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Chevy Halts Production of Plug-In Hybrid – Will More Follow?

Chevrolet will halt production for 5 weeks during Spring. During this time, 1,300+ workers will be temporarily laid off. Currently, it appears that these workers will all be brought back once production ramps back up.

If you haven’t heard of the Chevy Volt, then you must not have watched much of the Super Bowl as Chevy used the event to springboard a multimillion dollar ad campaign. Apparently, this simply wasn’t enough since production is going to be halted. Chevy has stated that there are several reasons for this.

The primary reason that production will take a hiatus is because there are simply too many of them piling up in inventory. The same is true of the European version of the Volt, known as the Opel Ampera. At the end of February, the in-house Volt inventory topped 3,600 vehicles, which does not include all of the Volts which were in transit to dealerships during the count.

During this time, GM will be refocusing on the hybrid to make it more appealing to consumers. One of the key tenants will be making it more affordable to lease. Currently, the monthly lease price of the Chevy Volt is $399 and will likely be cut to around $350. Additionally, California drivers will be eligible for an additional rebate of $1,500 when they buy the new low-emissions version of the Volt. As an added incentive, the Chevy Volt has qualified for unlimited use in the states carpool lane.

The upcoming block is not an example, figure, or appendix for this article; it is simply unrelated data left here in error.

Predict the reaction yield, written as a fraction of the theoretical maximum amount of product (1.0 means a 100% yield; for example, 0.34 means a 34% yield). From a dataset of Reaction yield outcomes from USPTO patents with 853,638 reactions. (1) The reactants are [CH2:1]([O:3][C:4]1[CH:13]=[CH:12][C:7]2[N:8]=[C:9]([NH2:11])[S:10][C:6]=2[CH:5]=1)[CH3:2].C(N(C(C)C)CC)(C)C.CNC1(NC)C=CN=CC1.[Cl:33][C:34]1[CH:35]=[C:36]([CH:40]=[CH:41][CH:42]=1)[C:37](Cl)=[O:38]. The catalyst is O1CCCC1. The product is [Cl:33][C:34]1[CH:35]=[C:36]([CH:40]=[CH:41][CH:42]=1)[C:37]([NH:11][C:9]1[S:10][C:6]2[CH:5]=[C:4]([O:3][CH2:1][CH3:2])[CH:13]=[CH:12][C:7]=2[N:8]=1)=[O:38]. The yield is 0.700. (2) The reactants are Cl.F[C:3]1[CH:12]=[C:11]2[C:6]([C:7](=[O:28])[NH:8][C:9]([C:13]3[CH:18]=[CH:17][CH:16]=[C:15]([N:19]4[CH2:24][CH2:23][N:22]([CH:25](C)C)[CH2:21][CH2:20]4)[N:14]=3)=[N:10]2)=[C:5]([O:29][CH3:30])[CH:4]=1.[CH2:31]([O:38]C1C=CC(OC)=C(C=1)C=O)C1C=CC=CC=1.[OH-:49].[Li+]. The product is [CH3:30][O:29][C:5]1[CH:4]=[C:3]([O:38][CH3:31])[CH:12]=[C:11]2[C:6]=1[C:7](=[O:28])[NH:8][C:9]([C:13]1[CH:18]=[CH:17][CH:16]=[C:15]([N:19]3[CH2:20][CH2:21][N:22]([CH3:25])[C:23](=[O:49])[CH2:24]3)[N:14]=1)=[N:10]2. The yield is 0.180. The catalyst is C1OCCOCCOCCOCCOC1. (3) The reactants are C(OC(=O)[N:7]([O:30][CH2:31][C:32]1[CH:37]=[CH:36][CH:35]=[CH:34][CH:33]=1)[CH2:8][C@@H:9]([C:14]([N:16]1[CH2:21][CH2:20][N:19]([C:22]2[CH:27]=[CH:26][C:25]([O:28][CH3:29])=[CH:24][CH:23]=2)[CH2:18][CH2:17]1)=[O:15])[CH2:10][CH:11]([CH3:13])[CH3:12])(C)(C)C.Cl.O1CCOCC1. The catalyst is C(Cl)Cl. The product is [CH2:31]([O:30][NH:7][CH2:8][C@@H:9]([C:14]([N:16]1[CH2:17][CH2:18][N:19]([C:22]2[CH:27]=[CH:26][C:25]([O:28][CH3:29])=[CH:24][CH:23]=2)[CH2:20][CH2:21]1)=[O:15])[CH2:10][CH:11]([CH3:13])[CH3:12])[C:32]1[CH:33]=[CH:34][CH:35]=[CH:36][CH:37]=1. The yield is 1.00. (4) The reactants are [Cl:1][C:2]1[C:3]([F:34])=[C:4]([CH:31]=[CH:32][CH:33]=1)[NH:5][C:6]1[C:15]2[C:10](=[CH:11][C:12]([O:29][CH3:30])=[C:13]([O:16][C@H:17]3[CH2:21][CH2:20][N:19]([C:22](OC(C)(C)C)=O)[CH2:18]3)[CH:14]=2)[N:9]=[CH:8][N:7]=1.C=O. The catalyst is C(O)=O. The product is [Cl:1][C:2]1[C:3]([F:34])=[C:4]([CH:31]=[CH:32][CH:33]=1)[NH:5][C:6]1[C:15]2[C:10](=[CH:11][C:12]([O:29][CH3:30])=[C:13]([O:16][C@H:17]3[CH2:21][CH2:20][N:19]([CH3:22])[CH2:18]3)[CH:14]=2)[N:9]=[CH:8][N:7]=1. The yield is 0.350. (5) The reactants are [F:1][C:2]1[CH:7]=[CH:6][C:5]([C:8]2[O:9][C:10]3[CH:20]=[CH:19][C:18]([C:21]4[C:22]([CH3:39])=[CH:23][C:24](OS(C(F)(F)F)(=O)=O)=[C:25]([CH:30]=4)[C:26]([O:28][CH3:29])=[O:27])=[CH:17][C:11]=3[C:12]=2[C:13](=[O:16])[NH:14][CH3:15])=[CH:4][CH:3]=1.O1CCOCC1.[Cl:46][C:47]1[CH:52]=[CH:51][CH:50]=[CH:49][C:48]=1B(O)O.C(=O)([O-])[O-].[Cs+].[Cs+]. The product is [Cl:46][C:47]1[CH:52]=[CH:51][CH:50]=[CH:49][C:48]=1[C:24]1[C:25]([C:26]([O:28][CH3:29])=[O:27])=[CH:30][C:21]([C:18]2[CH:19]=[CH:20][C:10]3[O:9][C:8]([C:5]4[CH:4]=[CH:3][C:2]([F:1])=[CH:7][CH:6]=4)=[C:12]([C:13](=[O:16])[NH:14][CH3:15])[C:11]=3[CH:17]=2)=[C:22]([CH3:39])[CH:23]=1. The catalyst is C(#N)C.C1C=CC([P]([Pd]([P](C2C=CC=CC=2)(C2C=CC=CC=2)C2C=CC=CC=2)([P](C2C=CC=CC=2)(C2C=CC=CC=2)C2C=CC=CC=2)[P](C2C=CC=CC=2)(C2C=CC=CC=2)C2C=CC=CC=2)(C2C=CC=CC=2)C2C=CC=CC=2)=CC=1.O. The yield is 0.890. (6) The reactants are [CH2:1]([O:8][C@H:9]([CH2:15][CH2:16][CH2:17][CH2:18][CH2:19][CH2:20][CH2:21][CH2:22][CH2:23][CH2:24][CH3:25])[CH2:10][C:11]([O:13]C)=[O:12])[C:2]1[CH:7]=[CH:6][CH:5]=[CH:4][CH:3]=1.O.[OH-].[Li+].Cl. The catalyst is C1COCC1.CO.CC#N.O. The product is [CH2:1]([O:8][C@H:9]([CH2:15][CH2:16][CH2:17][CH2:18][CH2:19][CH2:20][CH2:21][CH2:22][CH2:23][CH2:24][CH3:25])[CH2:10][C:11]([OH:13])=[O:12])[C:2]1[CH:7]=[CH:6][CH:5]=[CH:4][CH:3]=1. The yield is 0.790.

Along with making it easier to lease and own, GM will also be launching another ad campaign which will address many of the popular misconceptions about the vehicle. The biggest hurdle will be overcoming the criticisms of the National Highway Traffic Safety Administration. They noted that there safety concerns related to the lithium-ion battery in the fall of 2011. Since then, the NHTSA has completely cleared the Volt of any safety risk after making changes to modify and strengthen the vehicle.

The Bigger Question

At last year’s Detroit Auto Show, the Chevy Volt was named Car of Year, beating out the Nissan Leaf. Even with all of the accolades, neither car has become popular which raises the question as to whether these types are cars will ever really catch on.

In 2011, US auto sales increased 10%+, however the hybrid segment rose just a little more than 2%. Many people point to the high price tag that these cars carry as the real reason that they haven’t become more popular. The Chevy Volt was being sold for $41,000 (not including a government rebate of $7,500). This is incredibly high considering the number of new, fuel-efficient gas powered cars being made available for a fraction of the price. For example, the Chevrolet Cruze starts out at under $17,000.

The biggest reason that pundits believe that hybrid cars like the Chevy Volt and Nissan Leaf was because rising gas prices would make them more cost-effective over the lifetime of the vehicle. The problem is that very few people foretold the spike in gas powered cars which easily post 30mpg to 40+ mpg. Just as important, these fuel-efficient gas powered cars are nowhere near as expensive.

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